As Justice Clarence Thomas approaches the 20th anniversary in October of his ascent to the US Supreme Court after fending off the still famous sexual harassment charges from Anita Hill, he finds himself under fire for a different milestone in his controversial career: five years of staying mum.
It might serve Justice Thomas well to break into song or perhaps a one-man poetry jam when the Court resumes its winter session to ponder new intractable cases and deliver weighty verdicts next Tuesday. That's because it will also be the fifth anniversary of his having not spoken a word during oral arguments.
Each year that passes with Thomas still keeping his counsel while his colleagues routinely interrupt anxious lawyers with questions and demands for clarification, brings fresh media comment. This time the New York Times that has given the puzzle of his monkish restraint front-page treatment.
"If he is true to form," the Times' reporter notes, "Justice Thomas will spend the arguments as he always does: leaning back in his chair, staring at the ceiling, rubbing his eyes, whispering to [his colleague] Justice Stephen G. Breyer, consulting papers and looking a little irritated and a little bored. He will ask no questions."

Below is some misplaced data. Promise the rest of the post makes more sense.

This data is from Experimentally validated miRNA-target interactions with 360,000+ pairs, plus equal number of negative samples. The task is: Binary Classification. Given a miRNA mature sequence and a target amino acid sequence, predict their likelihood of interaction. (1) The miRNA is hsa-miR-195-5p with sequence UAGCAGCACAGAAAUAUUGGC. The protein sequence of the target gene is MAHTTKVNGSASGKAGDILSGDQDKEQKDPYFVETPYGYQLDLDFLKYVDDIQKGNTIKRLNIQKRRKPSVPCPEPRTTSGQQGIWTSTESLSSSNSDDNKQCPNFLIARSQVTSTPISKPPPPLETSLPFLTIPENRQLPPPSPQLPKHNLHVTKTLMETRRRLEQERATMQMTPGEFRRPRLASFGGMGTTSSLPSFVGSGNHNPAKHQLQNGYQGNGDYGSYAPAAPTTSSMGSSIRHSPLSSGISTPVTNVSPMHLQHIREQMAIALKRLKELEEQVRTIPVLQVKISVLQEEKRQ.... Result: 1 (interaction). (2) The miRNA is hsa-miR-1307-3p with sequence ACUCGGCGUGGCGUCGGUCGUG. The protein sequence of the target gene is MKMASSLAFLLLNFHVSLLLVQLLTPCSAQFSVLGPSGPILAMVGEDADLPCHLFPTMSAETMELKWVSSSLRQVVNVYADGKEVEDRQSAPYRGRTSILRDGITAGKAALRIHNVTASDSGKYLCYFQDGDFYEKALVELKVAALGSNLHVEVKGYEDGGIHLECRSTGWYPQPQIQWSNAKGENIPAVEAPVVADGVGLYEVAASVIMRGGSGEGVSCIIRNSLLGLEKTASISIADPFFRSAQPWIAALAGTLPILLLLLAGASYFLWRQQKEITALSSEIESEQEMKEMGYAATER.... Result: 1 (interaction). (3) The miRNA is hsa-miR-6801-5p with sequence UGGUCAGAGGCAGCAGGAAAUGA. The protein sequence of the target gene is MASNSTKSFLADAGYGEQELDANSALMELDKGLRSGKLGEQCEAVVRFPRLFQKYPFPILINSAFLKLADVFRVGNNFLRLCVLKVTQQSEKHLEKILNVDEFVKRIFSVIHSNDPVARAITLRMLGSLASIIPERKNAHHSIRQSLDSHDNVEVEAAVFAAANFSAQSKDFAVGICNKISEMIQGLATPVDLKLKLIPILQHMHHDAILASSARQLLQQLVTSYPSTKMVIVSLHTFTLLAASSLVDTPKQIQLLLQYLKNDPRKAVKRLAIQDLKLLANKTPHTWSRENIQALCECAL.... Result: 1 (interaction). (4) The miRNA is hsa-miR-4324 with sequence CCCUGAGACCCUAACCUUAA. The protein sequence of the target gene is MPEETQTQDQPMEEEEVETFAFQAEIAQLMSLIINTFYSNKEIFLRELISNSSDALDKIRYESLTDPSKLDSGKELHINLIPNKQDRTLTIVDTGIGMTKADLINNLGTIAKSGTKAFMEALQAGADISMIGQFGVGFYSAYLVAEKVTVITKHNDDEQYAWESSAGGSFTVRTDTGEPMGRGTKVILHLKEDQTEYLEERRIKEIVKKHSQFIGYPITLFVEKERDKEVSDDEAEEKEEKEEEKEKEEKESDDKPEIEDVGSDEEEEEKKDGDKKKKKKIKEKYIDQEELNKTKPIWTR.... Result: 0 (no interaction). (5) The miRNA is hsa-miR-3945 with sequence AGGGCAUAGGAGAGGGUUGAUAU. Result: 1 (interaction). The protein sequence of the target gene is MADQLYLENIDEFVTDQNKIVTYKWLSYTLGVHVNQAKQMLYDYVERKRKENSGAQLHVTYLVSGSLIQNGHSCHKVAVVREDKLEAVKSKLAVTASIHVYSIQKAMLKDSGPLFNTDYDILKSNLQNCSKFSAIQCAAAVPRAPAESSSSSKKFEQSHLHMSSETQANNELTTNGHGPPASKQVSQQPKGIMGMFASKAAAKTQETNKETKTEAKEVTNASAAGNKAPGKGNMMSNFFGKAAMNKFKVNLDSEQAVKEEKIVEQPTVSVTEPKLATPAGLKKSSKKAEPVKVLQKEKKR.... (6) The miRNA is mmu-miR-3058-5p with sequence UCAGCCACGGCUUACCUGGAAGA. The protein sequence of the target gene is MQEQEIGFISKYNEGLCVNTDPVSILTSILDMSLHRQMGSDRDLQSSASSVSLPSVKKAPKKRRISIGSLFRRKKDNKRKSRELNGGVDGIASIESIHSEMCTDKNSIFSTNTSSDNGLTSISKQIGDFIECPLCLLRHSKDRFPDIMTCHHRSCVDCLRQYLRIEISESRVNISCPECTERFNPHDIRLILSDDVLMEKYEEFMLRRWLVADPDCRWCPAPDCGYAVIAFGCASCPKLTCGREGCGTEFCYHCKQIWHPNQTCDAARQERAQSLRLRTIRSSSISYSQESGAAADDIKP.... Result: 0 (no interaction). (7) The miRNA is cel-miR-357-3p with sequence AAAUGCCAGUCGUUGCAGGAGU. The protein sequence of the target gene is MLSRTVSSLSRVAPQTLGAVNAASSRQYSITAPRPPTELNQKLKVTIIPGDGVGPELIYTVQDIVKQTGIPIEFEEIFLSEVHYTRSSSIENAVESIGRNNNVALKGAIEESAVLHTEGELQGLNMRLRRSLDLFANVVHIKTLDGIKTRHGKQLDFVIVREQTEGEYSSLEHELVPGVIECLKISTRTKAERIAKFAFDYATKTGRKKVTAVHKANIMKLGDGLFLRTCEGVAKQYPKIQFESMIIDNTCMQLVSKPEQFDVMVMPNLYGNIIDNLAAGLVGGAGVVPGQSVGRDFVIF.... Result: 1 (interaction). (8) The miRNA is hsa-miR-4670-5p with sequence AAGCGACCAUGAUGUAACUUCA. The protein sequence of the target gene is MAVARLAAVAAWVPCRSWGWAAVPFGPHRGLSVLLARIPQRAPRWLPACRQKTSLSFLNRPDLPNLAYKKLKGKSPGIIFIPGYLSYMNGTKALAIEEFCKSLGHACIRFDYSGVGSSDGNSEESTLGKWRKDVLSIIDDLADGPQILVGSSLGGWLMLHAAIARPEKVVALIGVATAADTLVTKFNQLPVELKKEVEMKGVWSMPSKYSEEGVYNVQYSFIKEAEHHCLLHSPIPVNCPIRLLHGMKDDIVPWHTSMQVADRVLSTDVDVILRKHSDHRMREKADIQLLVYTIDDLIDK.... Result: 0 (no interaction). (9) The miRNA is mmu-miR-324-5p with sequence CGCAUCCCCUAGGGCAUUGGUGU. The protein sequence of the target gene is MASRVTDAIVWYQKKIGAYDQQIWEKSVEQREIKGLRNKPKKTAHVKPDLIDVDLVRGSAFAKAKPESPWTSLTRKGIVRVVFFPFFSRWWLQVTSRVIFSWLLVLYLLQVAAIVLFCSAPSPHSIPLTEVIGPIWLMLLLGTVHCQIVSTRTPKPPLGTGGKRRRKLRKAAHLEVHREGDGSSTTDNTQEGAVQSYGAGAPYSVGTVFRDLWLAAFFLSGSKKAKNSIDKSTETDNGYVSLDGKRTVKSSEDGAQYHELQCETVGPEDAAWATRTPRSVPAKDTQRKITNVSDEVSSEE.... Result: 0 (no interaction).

For Justice Thomas, the questions about his non-loquacious style on the bench - he is said to be chatty in private - may be a minor irritation. He has answered them in various ways in the past. One explanation is that he grew up speaking Geechee, an obscure patois of the coastline of Georgia, and even now finds public speaking intimidating. The other is that the eight other justices talk far too much as it is.
The anniversary comes, meanwhile, just as another tempest is breaking around him concerning his wife, Virginia Thomas, and revelations of her ties to groups committed to undoing the recently passed healthcare reform laws just as a case on the constitutionality of those reforms are heading towards the Court and her husband.
"My colleagues should shut up," Justice Thomas once told a conference when asked about why he remained silent during oral arguments; it may have been a joke, of course. Quizzed on the topic on another occasion by C-Span television, he said: "I would like to... be referred to as the 'listening justice'. I still believe that, if somebody else is talking, somebody should be listening. …